This note was originally published at 8am on December 17, 2013 for Hedgeye subscribers.
“I can only say: I’m sorry America.”
In the opening sentence to his recent WSJ op-Ed (which the NY Times wouldn’t publish), “Confessions of a Quantitative Easer”, that’s what Andrew Huszar wrote. Since he ran the biggest Fed bond buying program in US history, that was a big apology.
I had the pleasure of hosting Andy at our new Hedgeye headquarters in Stamford, CT yesterday for our 1st segment of a series @HedgeyeTV that we’re calling Real Conversations.
The short-term headline of our conversation is that Andy doesn’t think the Fed tapers tomorrow. The longer-term implication of our conversation is that Andy thinks the Fed has been politicized, allowing “QE to become Wall Street’s new Too Big To Fail policy.” So don’t look for an actual “taper” of consequence, any time soon.
Back to the Global Macro Grind…
Not to be confused with Ben Bernanke’s take on the whole thing, Huszar left “Fed-up” because he didn’t believe in how “the central bank continues to spin QE as a tool for helping Main Street.”
Yesterday at the Federal Reserve’s 100 year birthday party (the one that no one in America cared to celebrate), Bernanke went on and on saying that the “Fed’s willingness, during its finest hours” … was to “stand up to political pressure.” Got-it.
Moving along… the entire global currency market, which has picked up some volatility as of late (JPM’s FX Volatility Index was +3.7% last wk to +8.1% YTD), awaits our central planning overlord’s decision tomorrow.
We’re short the US Dollar in our Q413 Global Macro Themes deck and we re-shorted the US Dollar (UUP) on its bounce to lower-highs last week in #RealTimeAlerts. Huszar’s take on it all simply confirmed what we were thinking.
From a risk signaling perspective, where do we stand on the FX War’s Big 3?
- US Dollar (Index) = Bearish Formation (bearish on all 3 of our core risk mgt durations – TRADE, TREND, and TAIL)
- The Euro (EUR/USD) = Bullish Formation (bullish on all 3 of our core risk management durations)
- Japanese Yen (USD/JPY) = Bearish Formation
The bearish intermediate-term TRENDs in both the US Dollar and Yen make sense as (relative to the ECB, whose balance sheet has shrunk) the Fed and BOJ have been the marginal debaucherers of their currencies as of late.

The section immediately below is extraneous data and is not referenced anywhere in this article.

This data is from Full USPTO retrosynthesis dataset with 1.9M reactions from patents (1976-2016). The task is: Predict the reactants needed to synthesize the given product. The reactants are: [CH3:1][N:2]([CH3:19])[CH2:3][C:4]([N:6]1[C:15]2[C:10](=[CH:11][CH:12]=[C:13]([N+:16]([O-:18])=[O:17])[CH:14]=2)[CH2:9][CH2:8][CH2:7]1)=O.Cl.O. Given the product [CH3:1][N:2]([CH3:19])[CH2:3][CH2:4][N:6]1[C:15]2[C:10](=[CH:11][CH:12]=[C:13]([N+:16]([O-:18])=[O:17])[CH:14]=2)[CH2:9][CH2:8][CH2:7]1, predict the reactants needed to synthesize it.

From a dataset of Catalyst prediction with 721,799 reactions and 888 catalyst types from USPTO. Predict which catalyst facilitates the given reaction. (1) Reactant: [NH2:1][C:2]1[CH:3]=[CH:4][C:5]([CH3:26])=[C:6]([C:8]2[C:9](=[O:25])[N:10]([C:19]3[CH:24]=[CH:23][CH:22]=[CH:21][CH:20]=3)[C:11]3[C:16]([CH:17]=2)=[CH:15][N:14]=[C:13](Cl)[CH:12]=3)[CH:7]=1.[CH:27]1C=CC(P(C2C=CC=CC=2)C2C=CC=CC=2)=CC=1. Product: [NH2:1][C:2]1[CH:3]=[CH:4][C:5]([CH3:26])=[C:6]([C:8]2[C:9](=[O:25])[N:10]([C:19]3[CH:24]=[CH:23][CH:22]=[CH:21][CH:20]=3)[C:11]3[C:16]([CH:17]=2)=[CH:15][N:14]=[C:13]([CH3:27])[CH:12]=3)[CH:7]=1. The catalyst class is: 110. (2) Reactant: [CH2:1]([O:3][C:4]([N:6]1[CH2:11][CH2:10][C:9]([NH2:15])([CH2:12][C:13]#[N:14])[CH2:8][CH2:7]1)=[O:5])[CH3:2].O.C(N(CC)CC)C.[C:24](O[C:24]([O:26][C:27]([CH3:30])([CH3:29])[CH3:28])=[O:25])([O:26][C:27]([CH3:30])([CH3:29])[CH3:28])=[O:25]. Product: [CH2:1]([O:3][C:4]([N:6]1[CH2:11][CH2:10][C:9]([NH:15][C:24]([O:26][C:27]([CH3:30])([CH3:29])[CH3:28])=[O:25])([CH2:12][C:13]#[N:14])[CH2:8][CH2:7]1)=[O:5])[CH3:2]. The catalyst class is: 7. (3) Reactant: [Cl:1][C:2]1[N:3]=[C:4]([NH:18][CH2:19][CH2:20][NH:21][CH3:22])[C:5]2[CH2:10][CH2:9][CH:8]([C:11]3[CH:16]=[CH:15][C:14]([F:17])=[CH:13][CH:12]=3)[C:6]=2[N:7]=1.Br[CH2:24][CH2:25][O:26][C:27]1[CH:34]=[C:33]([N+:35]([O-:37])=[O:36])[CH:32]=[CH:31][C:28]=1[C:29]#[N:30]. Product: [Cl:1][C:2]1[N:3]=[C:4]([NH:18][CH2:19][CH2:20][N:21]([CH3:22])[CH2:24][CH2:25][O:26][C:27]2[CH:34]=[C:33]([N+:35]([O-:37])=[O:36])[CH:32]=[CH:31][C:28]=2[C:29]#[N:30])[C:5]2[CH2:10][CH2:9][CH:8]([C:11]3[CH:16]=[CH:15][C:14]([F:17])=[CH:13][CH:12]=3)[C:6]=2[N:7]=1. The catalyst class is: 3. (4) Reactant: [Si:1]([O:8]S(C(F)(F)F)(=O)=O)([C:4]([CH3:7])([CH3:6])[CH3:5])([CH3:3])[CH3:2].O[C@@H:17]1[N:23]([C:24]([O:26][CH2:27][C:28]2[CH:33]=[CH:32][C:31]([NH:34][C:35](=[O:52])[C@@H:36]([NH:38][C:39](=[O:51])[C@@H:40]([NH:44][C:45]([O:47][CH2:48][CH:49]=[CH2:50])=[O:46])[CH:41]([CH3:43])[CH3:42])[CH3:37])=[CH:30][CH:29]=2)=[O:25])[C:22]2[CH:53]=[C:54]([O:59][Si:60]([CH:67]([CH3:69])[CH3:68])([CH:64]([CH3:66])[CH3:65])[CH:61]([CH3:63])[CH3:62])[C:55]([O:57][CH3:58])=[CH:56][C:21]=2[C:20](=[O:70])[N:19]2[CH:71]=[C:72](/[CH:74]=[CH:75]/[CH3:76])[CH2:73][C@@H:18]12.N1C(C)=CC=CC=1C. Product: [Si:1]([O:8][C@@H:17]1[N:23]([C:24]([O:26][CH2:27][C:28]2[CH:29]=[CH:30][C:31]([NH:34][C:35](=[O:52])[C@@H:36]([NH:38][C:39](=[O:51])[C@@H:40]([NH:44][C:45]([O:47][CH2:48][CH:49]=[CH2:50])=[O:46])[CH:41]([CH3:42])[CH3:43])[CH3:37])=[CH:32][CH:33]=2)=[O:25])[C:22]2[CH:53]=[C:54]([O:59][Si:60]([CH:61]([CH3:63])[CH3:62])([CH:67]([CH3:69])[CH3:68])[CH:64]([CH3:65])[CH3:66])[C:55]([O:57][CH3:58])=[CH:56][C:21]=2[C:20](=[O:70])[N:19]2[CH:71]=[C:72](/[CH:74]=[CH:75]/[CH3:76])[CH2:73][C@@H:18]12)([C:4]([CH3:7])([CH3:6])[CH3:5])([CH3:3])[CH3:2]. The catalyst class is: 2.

Japan has been doing this for over a year now, while the Fed re-engaged in Buck Burning with the no-taper decision in September. So that makes getting long the Yen versus the US Dollar here interesting. Warning: it’s early.
Looking at the leans in Global Macro consensus (net long or short positions in CFTC futures and options contracts), here’s where the game is currently at:
- USD = +6,730 net long contracts (versus +7,725 three months ago)
- EUR = +15,115 net long contracts (versus +39,803 three months ago)
- JPY = -129,614 net SHORT contracts (versus -90,060 three months ago)
In other words, consensus A) in US Dollar bulls isn’t as sure as it was 1yr ago (when the net long position in USD was +19,471), B) is more worried about another ECB rate cut (even though the European economic data continues to accelerate) and C) is wacky net short the Yen (now that it’s down -16% vs USD for 2013 YTD!).
So what do you do with that? Start yelling to the heavens that “it’s a bloody currency war and a race to burn everything; buy bitcoin!” Or do you buy Yen in early 2014 as consensus marks the bottom?
I’ll tell you how I used to think about stuff like this – dogmatically. I was certain that my research view was going to be right (until it would be very wrong) and had a complete disrespect for market timing.
Note to self (sponsored by Dan Och at OZM): if you disrespect Mr. Macro Market’s timing signals, he’s going to “do you” some humbling P&L exercises.
Our track record risk managing currencies is better than a moving monkey’s, primarily because we use risk controls:
- Buying a currency, I wait for an immediate-term TRADE oversold signal within a bullish TREND
- Shorting a currency, I wait for an immediate-term TRADE overbought signal within a bearish TREND
Those are the easiest calls to make. The toughest are the ones that eventually have the biggest TRENDING reversals (bearish to bullish reversals or vice versa). Buying the Yen versus the USD would be a potential example of that in early 2014. But, for me, I need to take my time and score the bottoming process (they are processes, not points).
In parallel to the quantitative signaling, what we do as a research team is try to play out scenarios and catalysts (preferably with tangible macro calendar catalysts). What if Huszar is right and the Fed’s Policy is To Big To Fail? What if the Fed doesn’t taper in DEC, then the US economic data continues to slow in JAN? What if you’re looking at no taper in 2014 and a Yellen Qe6?
If that were to play out, I’ll be really sorry for America too.
Our Financials team will be hosting a call on “Mortgage Mayhem” at 1pm today to discuss the coming January upheaval in the mortgage market from the new QM regulations. The speaker will be industry authority, Larry Platt, an attorney with the law firm of K&L Gates. If you’re an Institutional investor and would like access to the call, email firstname.lastname@example.org.
Our immediate-term Global Macro Risk Ranges are now:
Best of luck out there today,
Keith R. McCullough
Chief Executive Officer